Evaluation of friction of conventional and metal-insert ceramic brackets in various bracket-archwire combinations

Vittorio Cacciafesta, Maria Francesca Sfondrini, Andrea Scribante, Catherine Klersy, Ferdinando Auricchio
American Journal of Orthodontics and Dentofacial Orthopedics 2003, 124 (4): 403-9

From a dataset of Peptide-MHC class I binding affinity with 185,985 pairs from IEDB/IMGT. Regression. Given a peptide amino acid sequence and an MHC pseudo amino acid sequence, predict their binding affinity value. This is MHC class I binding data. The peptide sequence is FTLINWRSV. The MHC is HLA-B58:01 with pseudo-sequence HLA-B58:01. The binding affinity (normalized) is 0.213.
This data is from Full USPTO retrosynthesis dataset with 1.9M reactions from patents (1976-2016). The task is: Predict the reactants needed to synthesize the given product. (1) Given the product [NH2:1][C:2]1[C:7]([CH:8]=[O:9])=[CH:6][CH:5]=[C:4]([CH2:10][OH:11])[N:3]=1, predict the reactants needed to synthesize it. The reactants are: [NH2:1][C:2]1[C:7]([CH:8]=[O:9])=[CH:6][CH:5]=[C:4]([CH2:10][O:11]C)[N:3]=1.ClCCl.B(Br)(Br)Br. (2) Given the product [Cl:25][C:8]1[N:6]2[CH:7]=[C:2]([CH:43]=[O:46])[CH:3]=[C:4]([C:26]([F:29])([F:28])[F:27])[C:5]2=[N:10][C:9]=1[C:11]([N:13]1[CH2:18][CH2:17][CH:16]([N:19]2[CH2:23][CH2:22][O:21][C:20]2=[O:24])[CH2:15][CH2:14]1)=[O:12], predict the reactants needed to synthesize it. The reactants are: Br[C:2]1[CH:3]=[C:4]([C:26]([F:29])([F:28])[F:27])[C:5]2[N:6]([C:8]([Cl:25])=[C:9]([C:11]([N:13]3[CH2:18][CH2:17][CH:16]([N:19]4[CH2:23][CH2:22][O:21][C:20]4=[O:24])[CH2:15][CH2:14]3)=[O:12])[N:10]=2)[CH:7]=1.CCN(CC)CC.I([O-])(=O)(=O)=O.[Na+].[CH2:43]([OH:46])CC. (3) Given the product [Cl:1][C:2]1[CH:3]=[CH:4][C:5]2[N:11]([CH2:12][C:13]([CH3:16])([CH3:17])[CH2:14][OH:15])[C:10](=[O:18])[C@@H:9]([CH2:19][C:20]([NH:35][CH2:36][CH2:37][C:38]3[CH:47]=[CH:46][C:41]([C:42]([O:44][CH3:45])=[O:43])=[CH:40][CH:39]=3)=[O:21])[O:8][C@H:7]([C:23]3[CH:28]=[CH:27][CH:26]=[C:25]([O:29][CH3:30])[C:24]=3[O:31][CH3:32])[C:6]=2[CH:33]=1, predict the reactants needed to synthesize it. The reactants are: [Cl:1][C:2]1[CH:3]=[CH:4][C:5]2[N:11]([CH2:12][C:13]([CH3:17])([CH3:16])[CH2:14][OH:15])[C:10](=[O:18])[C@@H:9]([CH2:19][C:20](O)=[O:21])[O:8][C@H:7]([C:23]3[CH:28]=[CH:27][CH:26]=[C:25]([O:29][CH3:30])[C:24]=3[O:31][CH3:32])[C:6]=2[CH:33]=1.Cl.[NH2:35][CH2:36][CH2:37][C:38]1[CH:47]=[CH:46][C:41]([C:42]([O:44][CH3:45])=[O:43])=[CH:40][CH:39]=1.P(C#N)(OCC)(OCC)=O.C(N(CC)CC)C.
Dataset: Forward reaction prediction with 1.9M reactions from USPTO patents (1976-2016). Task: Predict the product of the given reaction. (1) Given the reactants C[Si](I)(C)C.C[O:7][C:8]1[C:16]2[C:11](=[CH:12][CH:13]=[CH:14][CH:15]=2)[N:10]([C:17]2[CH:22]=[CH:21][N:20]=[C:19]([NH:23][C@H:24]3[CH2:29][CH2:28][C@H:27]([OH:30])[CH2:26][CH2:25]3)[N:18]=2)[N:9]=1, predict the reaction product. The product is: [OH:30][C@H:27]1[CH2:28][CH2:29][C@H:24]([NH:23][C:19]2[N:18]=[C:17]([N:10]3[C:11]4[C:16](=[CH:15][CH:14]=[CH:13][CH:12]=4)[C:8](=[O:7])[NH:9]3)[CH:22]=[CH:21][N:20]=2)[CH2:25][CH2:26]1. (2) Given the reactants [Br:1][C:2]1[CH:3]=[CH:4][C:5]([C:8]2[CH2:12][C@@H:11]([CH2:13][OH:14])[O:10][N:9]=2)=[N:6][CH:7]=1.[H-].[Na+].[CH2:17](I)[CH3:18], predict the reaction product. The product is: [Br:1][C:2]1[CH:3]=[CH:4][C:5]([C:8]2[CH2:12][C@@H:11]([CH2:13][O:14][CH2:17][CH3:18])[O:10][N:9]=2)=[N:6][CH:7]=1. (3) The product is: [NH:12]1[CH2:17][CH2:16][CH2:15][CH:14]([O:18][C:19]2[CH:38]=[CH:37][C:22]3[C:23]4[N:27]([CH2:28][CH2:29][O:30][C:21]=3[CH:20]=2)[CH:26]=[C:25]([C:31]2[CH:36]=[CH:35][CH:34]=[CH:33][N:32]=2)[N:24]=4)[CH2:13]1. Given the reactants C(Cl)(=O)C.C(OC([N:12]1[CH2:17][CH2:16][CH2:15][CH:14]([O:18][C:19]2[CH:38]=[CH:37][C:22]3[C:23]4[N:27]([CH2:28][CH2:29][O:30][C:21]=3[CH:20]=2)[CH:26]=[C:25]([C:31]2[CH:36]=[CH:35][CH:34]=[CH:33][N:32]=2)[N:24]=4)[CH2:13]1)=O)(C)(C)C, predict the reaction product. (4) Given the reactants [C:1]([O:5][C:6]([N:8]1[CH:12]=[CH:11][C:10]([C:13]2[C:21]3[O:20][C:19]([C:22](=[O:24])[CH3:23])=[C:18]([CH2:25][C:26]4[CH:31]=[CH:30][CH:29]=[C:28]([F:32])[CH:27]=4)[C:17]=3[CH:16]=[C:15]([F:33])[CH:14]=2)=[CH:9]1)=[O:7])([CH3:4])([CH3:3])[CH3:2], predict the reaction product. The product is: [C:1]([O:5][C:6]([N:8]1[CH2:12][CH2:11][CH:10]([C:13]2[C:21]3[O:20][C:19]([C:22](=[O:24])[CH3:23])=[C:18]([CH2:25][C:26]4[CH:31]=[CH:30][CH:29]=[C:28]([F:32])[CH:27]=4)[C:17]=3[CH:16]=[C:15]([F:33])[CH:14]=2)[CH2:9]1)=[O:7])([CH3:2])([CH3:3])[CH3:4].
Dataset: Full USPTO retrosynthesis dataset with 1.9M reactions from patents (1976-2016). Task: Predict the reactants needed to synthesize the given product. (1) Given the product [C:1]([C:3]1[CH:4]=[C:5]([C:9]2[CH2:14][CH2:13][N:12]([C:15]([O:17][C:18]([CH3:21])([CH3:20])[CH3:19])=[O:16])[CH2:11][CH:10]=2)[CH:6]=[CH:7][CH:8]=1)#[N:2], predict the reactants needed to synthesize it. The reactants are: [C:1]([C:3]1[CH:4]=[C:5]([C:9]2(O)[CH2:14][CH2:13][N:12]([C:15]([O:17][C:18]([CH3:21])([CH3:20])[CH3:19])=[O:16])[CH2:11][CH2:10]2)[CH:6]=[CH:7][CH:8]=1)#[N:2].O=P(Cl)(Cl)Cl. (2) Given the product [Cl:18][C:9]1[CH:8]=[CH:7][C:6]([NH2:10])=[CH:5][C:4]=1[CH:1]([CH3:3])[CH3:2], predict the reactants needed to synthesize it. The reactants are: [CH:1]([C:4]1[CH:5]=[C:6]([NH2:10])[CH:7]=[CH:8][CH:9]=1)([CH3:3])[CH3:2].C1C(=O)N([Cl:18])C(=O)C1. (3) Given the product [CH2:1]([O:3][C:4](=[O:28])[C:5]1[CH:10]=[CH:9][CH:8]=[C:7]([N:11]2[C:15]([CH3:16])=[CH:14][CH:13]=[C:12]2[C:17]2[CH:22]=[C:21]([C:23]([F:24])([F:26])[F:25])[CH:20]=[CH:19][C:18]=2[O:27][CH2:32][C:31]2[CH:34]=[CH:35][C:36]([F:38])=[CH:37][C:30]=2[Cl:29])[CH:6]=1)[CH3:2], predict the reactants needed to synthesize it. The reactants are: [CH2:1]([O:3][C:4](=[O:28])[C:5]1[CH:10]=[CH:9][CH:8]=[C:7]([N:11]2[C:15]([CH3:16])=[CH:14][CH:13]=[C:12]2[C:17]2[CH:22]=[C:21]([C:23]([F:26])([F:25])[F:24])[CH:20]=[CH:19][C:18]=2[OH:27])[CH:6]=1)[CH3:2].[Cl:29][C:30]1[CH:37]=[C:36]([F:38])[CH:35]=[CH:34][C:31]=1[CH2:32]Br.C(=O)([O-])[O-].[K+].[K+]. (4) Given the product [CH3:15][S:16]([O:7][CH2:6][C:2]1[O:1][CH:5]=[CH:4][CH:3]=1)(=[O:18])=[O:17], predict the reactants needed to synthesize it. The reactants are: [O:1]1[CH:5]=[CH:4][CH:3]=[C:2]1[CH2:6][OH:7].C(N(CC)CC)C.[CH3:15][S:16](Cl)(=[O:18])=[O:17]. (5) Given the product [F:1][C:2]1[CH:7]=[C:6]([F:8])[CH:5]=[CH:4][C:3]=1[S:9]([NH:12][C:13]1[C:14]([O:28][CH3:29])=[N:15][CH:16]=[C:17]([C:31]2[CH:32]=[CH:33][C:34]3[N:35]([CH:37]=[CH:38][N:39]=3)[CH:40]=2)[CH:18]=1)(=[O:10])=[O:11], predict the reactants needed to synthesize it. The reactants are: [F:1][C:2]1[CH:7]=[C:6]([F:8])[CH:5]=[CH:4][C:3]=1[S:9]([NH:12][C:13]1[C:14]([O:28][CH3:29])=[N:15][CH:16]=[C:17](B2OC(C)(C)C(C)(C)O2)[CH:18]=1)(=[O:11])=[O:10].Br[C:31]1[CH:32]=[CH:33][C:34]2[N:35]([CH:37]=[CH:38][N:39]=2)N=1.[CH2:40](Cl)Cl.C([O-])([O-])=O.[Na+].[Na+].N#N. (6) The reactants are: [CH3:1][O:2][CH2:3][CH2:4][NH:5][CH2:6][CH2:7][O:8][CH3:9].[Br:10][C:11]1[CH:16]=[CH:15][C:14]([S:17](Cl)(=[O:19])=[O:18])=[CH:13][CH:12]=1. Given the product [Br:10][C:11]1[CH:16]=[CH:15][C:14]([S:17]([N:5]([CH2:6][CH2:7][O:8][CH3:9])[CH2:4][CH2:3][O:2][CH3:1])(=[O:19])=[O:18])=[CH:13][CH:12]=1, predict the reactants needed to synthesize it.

The purpose of the study was to measure and compare the level of frictional resistance generated between conventional ceramic brackets (Transcend Series 6000, 3M Unitek, Monrovia, Calif), ceramic brackets with stainless steel slot (Clarity, 3M Unitek), conventional stainless steel brackets (Victory Series, 3M Unitek), and 3 different orthodontic wire alloys: stainless steel (stainless steel, SDS Ormco, Glendora, Calif), nickel-titanium (Ni-Ti, SDS Ormco), and beta-titanium (TMA, SDS Ormco). All brackets had a 0.022-in slot, and orthodontic wire alloys were tested in 3 different sections: 0.016 in, 0.017 x 0.025 in, and 0.019 x 0.025 in. Each of the 27 bracket-archwire combinations was tested 10 times, and each test was performed with a new bracket-wire sample. Static and kinetic friction were measured on a specially designed apparatus. All data were statistically analyzed (analysis of variance and Scheffé for the bracket effect, Kruskal-Wallis and Mann Whitney for the alloy and section effects). Metal-insert ceramic brackets generated significantly lower frictional forces than did conventional ceramic brackets, but higher values than stainless steel brackets, in agreement with the findings of the few previous reports. Beta-titanium archwires had higher frictional resistances than did stainless steel and nickel-titanium archwires. No significant differences were found between stainless steel and nickel-titanium archwires. All the brackets showed higher static and kinetic frictional forces as the wire size increased. Metal-insert ceramic brackets are not only visually pleasing, but also a valuable alternative to conventional stainless steel brackets in patients with esthetic demands.

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